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Build and Evaluate Comprehension with Creative Performance Tasks

Go beyond recall and retell to connect students deeply to the books they are reading

illustration of students reading together and thinking of many different objects and ideas

The National Reading Panel’s report on the Five Elements of a Successful Reading Program recommends a focus on phonemic awareness, phonics, fluency, vocabulary, and comprehension. Comprehension is the essential part of the reading process where students construct meaning, making it crucial for both academic success and effective lifelong learning.

Effective comprehension requires the reader to consciously think about the text they are reading. You can encourage active thinking by giving your readers tasks that require them to go beyond recalling and retelling. Use the following six creative performance tasks to build and evaluate student comprehension.

1. Create a Coat of Arms for a Story’s Protagonist

Small but mindful changes can move a task beyond remember and retell. For example, replace a typical character trait cluster assignment with the task of developing a coat of arms for a story’s protagonist that represents traits of the main character.

A coat of arms shares a family’s history and personality. While not every family has a coat of arms, students are generally familiar with this form of heraldry…especially if they love stories about knights and princesses! Creating a coat of arms provides students with an opportunity to think about objects, colors, symbols, and mottos that reflects a character’s personality, passions, strengths, and experiences.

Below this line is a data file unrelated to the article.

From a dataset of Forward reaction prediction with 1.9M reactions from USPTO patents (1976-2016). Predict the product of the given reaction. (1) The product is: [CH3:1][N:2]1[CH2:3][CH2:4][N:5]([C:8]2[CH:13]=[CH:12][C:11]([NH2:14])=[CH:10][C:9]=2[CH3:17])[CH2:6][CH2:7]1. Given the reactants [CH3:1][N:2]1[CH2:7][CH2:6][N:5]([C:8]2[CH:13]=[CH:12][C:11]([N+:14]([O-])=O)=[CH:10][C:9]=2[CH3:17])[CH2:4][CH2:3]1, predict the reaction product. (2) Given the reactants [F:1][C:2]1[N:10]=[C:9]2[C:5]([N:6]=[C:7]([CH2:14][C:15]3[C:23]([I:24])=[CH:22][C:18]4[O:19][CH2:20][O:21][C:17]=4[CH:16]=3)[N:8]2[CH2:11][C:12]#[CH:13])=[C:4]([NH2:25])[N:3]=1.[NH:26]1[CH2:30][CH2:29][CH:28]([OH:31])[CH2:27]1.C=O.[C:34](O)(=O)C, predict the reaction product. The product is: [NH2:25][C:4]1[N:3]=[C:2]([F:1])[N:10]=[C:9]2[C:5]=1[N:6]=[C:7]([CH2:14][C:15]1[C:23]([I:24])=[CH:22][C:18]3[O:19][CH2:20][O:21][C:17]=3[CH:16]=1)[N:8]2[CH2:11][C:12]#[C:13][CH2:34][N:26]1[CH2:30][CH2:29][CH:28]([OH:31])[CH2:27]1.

image of student created coat of arms

This doesn’t mean you should throw away the character trait cluster. A graphic organizer, like a cluster chart, is an effective way to help students identify and record key character traits they want to depict on their character’s coat of arms. The chart can also include visual details students believe will help convey the traits and qualities of the protagonist.

2. Create a Wanted Poster for a story’s Antagonist

Wanted posters are another great way to ask students to creatively enumerate and describe a character’s traits. Because they are associated with villians of the Wild West, wanted posters are a fun way to get students thinking about the antagonist in a story.

image of student wanted poster

You can encourage students to begin citing evidence for their ideas directly by requiring them to include a character’s favorite saying on each poster. Students might support the ideas they present with references like page numbers and other quotes from the story.

The wanted poster format also helps introduce students to new vocabulary and terminology they encounter in a story. For example, a wanted poster encourages students to identify synonyms and antonyms to describe aliases and enemies.

3. Build a Scrapbook for a Character

Personal scrapbooks are typically filled with photographs, artwork, notes, and letters to represent our experience and memory. Creating a scrapbook for a character pushes students to think more deeply about how a character’s views, predicaments, and reactions in a story as they choose items to demonstrate a character’s experience and feelings about it.

As they work to create meaningful connections between the character and events, students are more easily able to identify character development over time and gain a deeper understanding of the theme of the story.